Disagreeing With Your Utility Company
 
You have the right to question or dispute any billing or service action of the utility company. You should tell the company of the problem as soon as it occurs. This gives the utility the opportunity to resolve the matter with you. If you do not contact the utility first, the Commission may instruct you to do so before accepting an informal complaint from you.
 
Questions, Problems and Disputes -Get In Touch Immediately with Your Utility
 
You may question any charge applied to your bill, ask about the company's billing policies or services, request new service, complain about present service or make a payment agreement for your bills. Your concerns or questions can often be best answered if you immediately bring them to  your utility company's attention. Your utility company may ask you to allow it to review its records about your concern and call you back. If you agree to let the company do this, the utility company will call you back with the results of its investigation. If the company cannot reach, you it will send you a letter that will tell you what if found from its review.
 
If you are not satisfied or disagree with the utility company's response, tell the company that the matter is not resolved to your satisfaction. You may do this in writing or by notifying the company representative by phone. At this point, the inquiry you make to the utility becomes a dispute.
 
Steps of the Dispute Process
Here are the steps of the dispute process, which must be followed in the order in which they are listed below:
 
Step 1: Filing a Dispute with the Utility Company.
 
After you have indicated that you are not satisfied with the company's resolution of your inquiry, the company must respond to your dispute within 30 days. In answering your dispute, the company must provide you with all the information necessary for you to make a decision on whether  you  need  to proceed further with the matter. This includes informing you  of all related  company rules (tariffs). The utility company can also provide you with a statement of your account  including payments and meter readings. Meter test results and any other information related to your dispute  should  also be included when appropriate. In addition, the company must tell you of your right to register a further complaint with the PUC and how to do this. The utility must make the written utility company report available to you upon request.
 
Step 2: Filing an Informal Complaint with the PUC.
 
You must first contact your utility company if you have questions or concerns. If you do not agree with the company's response to your concerns, you may file an informal complaint with the PUC within 10 days of notification or mailing of a utility company report (in order to maintain utility service while you appeal). You may still file an informal complaint after 10 days, but if you have a pending shutoff notice, you may be waiving your right to keep your service on while your dispute is pending. Write or call the PUC's Bureau of Consumer Services for assistance at 1-800-692-7380 (see last page of this guide for additional contact information). To look into your complaint, the Bureau will need the following information regarding the account your complaint involves:
  • Name;
  • Telephone  number;
  • Service address;
  • Account  number;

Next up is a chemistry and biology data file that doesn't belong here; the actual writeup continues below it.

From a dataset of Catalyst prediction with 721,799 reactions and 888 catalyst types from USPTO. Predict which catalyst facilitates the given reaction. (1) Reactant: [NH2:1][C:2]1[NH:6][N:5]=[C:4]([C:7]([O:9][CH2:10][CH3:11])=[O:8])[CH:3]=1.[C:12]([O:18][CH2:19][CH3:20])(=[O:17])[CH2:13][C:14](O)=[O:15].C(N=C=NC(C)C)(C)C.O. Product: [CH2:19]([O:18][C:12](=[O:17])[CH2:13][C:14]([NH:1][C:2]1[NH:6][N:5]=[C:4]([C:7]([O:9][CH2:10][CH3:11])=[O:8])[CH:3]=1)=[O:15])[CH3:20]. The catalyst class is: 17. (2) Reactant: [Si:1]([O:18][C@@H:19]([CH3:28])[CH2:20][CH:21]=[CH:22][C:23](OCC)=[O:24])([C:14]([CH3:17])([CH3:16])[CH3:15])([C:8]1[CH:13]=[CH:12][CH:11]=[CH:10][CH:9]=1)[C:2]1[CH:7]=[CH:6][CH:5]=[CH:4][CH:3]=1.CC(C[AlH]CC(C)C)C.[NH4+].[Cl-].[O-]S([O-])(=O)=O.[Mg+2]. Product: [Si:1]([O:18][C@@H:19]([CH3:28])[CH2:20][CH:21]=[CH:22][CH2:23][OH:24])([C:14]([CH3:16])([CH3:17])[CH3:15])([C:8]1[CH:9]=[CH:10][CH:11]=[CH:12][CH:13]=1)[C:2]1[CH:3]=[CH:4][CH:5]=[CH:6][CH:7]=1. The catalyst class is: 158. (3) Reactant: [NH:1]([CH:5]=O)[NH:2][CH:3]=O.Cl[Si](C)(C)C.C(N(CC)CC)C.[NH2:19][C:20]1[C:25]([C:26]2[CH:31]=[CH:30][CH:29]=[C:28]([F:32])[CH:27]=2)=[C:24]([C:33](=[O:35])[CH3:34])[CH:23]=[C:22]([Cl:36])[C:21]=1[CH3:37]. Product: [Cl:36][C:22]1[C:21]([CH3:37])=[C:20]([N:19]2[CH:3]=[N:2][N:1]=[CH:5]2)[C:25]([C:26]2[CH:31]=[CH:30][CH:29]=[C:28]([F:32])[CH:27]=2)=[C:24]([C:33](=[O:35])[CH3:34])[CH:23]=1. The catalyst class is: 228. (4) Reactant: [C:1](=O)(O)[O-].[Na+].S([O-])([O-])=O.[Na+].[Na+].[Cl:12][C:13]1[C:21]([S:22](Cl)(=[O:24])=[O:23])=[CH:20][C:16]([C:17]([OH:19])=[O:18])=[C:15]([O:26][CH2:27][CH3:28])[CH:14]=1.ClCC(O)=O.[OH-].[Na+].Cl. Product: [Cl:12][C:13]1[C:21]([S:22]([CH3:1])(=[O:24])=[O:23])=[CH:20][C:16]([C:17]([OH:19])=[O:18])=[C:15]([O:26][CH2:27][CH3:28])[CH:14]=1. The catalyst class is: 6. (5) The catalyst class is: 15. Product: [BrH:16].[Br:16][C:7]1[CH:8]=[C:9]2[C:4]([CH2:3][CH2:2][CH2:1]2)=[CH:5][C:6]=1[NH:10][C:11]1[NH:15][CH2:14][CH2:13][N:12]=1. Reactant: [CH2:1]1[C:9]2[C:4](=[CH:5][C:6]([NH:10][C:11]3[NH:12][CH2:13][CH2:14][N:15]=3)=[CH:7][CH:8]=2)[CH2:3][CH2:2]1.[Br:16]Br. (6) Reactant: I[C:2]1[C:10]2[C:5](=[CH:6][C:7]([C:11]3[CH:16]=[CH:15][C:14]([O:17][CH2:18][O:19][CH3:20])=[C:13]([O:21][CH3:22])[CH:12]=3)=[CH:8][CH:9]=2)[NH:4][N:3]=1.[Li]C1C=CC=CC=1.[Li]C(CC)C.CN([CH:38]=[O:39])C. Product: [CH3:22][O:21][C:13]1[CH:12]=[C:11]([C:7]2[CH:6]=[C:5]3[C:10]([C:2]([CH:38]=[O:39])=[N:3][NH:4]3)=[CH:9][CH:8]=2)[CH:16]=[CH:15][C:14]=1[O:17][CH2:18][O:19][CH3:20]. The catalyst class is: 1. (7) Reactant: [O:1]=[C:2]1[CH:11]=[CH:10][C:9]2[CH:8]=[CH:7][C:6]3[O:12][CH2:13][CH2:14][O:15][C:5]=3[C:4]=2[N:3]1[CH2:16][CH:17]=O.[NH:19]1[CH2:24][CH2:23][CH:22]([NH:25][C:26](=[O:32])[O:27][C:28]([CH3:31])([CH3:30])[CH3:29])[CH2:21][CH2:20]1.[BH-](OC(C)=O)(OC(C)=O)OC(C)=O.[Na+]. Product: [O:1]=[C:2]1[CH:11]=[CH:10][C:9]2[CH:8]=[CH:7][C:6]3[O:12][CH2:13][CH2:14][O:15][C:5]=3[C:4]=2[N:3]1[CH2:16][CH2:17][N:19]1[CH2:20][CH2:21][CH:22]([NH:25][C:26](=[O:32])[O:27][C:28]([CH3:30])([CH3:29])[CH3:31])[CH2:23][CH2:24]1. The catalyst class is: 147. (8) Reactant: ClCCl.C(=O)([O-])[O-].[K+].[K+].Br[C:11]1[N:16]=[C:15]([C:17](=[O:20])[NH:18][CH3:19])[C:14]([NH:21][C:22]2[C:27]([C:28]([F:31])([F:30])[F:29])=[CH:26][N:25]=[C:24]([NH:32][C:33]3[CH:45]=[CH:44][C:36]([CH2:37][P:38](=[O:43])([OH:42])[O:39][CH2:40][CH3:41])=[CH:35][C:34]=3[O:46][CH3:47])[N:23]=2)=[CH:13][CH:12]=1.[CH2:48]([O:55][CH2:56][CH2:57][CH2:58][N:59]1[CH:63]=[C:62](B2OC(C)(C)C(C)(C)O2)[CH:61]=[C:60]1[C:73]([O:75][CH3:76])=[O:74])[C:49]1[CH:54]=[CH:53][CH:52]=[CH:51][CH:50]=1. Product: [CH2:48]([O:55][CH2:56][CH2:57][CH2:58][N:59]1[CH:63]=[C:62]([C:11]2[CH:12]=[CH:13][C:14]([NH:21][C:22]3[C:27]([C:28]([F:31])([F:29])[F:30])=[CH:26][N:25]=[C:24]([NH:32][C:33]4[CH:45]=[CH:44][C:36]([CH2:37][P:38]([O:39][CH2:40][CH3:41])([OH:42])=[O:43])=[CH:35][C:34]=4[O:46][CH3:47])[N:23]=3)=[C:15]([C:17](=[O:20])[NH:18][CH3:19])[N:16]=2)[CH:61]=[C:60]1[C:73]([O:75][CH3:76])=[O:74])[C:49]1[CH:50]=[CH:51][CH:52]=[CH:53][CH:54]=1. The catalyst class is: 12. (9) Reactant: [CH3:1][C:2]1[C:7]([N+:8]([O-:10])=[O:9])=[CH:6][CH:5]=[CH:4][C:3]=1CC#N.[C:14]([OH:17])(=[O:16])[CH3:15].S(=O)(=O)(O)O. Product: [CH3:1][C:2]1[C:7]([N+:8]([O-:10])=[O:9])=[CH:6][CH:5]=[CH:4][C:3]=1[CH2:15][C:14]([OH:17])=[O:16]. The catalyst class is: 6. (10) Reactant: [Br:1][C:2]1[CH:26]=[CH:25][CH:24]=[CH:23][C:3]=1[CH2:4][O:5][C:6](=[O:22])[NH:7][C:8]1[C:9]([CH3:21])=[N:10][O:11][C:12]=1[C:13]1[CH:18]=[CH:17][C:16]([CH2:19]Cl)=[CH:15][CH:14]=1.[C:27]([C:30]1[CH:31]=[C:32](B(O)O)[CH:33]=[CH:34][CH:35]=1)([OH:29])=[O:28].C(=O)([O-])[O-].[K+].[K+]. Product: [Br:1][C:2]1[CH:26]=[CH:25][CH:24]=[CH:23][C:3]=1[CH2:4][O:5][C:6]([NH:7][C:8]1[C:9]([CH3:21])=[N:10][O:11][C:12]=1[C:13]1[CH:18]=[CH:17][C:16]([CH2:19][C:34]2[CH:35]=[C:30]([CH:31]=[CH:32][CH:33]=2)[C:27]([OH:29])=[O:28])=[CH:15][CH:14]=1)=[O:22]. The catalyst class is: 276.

• Name of the utility;
  • Description of the problem and what action the utility company took;
  • Request for action you are seeking.
 
The Bureau of Consumer Services' staff will review the matter and investigate further. They will make a decision based upon the facts both you and the company present. The Bureau will notify you  of its decision and at the same time explain the steps involved in appealing this decision to the PUC if you disagree with it. You may request a written report of the Bureau's decision.
 
Step 3: Filing a Formal Complaint.
If you disagree with the Bureau of Consumer Services' staff decision, you have the option to appeal that decision within 20 days from the date you received notification or mailing of the Bureau's informal complaint report (in order to maintain utility service while you appeal). You may still file a formal complaint after these 20 days, but if you have a pending shutoff notice, you may be waiving your right to keep service on while your dispute is pending. The company also has the right to appeal the Bureau's decision to the PUC.
 
After formal complaint forms are filed with the PUC, a hearing may be scheduled, at which time a PUC judge will listen to both sides of the dispute and issue a decision. Although it is not necessary, you may wish to use a lawyer.
 
UGI Specific Information
If you still have questions about your utility service, call UGI immediately. If you are located in the UGI  Central Penn Gas territory, call 1-800-652-0550. All other UGI customers please call 1-800- 276-2722. You can also visit the UGI's website @ www.ugi.com or by mail at:
 
UGI Utilities, Inc.
225 Morgantown Road
Reading, Pa 19612-3009
 
The PUC's Bureau of Consumer Services can provide further assistance in utility matters. However, you must attempt to resolve a dispute with your utility company before you  bring  your  complaint to the Bureau of Consumer Services. You can reach the PUC's Bureau of Consumer Services by calling 1-800- 692-7380. For people with speech or hearing loss, dial 7-1-1 (Telecommunications Relay Service). You can reach the PUC by mail/on line at:
 
PA Public Utility Commission Bureau of Consumer Services
P.O. Box 3265
Harrisburg, PA 17105-3265 www.puc.state.pa.us